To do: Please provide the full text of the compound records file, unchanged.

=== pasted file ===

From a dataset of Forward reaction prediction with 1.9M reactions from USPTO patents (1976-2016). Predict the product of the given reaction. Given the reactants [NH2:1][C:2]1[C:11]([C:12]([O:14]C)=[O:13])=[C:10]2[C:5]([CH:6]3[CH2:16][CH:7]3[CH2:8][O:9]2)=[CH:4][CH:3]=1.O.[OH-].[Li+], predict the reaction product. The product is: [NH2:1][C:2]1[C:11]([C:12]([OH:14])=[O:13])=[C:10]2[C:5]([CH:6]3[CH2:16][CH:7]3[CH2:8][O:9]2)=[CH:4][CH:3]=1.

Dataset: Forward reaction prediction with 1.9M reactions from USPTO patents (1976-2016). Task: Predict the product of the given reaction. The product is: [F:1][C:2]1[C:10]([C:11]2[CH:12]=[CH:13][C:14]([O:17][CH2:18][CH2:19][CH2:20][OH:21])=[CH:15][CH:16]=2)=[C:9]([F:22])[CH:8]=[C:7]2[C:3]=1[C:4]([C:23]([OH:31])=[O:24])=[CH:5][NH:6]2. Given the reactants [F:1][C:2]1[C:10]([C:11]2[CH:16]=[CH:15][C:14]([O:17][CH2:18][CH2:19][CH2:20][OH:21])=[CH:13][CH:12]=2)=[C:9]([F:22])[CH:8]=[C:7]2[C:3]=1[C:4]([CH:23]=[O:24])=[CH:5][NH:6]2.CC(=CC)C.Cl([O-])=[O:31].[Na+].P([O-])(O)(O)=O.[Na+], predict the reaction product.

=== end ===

From a dataset of Forward reaction prediction with 1.9M reactions from USPTO patents (1976-2016). Predict the product of the given reaction. Given the reactants [NH2:1][C:2]1[C:11]([C:12]([O:14]C)=[O:13])=[C:10]2[C:5]([CH:6]3[CH2:16][CH:7]3[CH2:8][O:9]2)=[CH:4][CH:3]=1.O.[OH-].[Li+], predict the reaction product. The product is: [NH2:1][C:2]1[C:11]([C:12]([OH:14])=[O:13])=[C:10]2[C:5]([CH:6]3[CH2:16][CH:7]3[CH2:8][O:9]2)=[CH:4][CH:3]=1.

Dataset: Forward reaction prediction with 1.9M reactions from USPTO patents (1976-2016). Task: Predict the product of the given reaction. The product is: [F:1][C:2]1[C:10]([C:11]2[CH:12]=[CH:13][C:14]([O:17][CH2:18][CH2:19][CH2:20][OH:21])=[CH:15][CH:16]=2)=[C:9]([F:22])[CH:8]=[C:7]2[C:3]=1[C:4]([C:23]([OH:31])=[O:24])=[CH:5][NH:6]2. Given the reactants [F:1][C:2]1[C:10]([C:11]2[CH:16]=[CH:15][C:14]([O:17][CH2:18][CH2:19][CH2:20][OH:21])=[CH:13][CH:12]=2)=[C:9]([F:22])[CH:8]=[C:7]2[C:3]=1[C:4]([CH:23]=[O:24])=[CH:5][NH:6]2.CC(=CC)C.Cl([O-])=[O:31].[Na+].P([O-])(O)(O)=O.[Na+], predict the reaction product.